These styrofoam kites, being rather fragile, didn't remain popular for long in either application. There might be a few still flying, but more modern materials are now being used to construct spinning kites.

Styrofoam Kites From Walmart

Again in the USA, the giant chain store Walmart used to sell big styrofoam kites in the shape of eagles and other large birds. A passing fad, not many people are flying them now it seems.

Other Kites From Styrofoam

OK, OK, I know I said three types of styrofoam kites, but an extra one just came to mind. And some extra info just came my way via an email from another enthusiast. Real STYROFOAM insulation tiles can be used for these kites. Maybe at some later time I will provide detailed instructions for these. But for now, if you are the experimenting type, read on!

Somebody had the idea of constructing a square box kite using styrofoam tiles for the sails and light wooden doweling for the spars. With the tiles butt-joined together, there is no need for the usual bracing with cross sticks. It's just a simple box kite, but apparently the idea works. I can imagine it would need a decent breeze to fly though.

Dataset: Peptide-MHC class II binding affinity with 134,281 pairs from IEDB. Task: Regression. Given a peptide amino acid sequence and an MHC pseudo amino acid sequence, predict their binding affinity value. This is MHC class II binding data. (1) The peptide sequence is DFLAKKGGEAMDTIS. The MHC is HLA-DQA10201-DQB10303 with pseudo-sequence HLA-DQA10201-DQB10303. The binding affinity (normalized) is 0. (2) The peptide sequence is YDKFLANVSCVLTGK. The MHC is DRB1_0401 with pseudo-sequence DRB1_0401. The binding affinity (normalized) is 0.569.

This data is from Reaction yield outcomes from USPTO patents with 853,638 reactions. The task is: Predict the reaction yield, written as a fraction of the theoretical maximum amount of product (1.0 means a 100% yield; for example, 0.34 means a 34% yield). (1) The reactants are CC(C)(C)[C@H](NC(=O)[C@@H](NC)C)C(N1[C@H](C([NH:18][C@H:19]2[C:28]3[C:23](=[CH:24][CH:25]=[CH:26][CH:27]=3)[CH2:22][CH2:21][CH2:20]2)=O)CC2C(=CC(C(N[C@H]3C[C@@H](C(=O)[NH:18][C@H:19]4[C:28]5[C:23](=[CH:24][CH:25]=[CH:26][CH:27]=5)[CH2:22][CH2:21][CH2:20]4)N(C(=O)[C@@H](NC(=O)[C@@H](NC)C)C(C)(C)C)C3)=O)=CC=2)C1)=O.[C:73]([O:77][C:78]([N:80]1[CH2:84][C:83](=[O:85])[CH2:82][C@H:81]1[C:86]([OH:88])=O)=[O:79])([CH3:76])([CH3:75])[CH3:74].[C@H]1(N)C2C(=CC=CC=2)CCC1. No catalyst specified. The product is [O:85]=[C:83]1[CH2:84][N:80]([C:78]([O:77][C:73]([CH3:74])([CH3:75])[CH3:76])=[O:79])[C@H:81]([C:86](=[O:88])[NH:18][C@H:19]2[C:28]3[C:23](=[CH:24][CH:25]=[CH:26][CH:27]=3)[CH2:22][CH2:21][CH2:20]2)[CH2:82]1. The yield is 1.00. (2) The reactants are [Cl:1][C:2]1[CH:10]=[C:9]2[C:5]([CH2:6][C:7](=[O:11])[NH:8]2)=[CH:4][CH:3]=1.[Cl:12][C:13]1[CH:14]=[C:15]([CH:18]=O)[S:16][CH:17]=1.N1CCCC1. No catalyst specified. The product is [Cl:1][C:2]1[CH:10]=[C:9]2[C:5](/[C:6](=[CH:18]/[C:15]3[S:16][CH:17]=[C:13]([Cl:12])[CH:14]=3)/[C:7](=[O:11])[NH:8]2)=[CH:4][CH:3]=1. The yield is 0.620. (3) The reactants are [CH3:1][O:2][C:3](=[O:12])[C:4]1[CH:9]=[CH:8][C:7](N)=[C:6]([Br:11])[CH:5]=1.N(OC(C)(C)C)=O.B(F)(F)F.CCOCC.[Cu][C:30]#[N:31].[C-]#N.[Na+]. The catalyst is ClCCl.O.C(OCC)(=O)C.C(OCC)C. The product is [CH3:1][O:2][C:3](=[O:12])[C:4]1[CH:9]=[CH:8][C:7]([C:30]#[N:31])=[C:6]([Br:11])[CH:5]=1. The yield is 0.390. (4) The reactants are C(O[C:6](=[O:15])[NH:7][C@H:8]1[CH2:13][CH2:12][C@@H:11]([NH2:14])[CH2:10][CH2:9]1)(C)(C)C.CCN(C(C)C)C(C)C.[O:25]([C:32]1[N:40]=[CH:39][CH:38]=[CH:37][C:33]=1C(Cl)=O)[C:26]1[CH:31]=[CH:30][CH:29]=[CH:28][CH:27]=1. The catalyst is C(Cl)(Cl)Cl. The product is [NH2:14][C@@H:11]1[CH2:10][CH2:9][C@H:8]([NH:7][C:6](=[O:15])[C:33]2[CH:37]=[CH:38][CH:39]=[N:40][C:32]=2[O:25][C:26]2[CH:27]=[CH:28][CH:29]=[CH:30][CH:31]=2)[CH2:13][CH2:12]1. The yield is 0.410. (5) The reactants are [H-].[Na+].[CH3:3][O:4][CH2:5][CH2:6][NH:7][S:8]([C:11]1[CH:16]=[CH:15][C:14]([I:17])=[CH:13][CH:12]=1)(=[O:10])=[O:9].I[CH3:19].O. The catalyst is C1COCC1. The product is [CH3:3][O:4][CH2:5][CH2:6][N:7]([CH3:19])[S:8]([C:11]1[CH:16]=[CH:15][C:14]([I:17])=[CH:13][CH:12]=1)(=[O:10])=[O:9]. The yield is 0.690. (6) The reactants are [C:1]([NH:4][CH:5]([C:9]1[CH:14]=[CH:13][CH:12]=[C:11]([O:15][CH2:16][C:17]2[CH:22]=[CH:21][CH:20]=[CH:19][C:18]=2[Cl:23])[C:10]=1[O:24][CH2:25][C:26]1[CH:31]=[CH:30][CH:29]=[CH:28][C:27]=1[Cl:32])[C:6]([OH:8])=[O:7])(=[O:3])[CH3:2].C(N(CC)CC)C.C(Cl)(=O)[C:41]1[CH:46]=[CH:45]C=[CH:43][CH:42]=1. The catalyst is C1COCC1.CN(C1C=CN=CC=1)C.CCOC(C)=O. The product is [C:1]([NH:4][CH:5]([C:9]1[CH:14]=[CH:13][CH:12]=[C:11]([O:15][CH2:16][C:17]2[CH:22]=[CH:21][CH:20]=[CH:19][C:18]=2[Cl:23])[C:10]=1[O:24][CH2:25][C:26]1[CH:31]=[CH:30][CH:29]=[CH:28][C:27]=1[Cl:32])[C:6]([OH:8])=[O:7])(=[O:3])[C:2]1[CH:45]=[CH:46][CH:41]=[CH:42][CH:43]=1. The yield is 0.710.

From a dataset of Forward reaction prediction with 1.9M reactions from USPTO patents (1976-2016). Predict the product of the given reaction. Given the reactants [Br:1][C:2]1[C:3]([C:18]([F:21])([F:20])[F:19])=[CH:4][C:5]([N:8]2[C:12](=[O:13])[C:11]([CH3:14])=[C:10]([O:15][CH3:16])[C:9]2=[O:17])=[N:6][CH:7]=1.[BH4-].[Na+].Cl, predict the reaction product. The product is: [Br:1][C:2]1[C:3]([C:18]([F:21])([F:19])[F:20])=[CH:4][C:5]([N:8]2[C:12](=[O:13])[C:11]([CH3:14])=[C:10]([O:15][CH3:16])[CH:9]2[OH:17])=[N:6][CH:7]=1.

An even simpler concept is to make a triangular box kite from foam tiles. With the edges beveled at the right angles, you can tape or tie three rectangular shapes together, forming a triangular tube. Run a bridle string through it, secure it so it can't slip forward or back and tie a small loop to attach the flying line. I haven't tried it yet myself, but the concept sounds promising!

Apparently, the tetrahedral kite idea can work as well. This involves cutting out four triangular sheets of styrofoam. After some beveling, they should fit reasonably neatly into a tetrahedron shape, like those old flavored-milk cartons. Are you old enough to remember them? ;-)

Finally, here's an idea which doesn't involve tiles but foam coffee-cups and straws. Use your imagination to cut up and tape together some of these cups to form a simple sled kite! Use straws for the two vertical spars. After some experimentation, you might even be able to do away with the straws.


As mentioned earlier, there's more kite-making on this site than you can poke a stick at :-)

Want to know the most convenient way of using it all?

The Big MBK E-book Bundle is a collection of downloads—printable PDF files which provide step-by-step instructions for many kites large and small.

Every kite in every MBK series.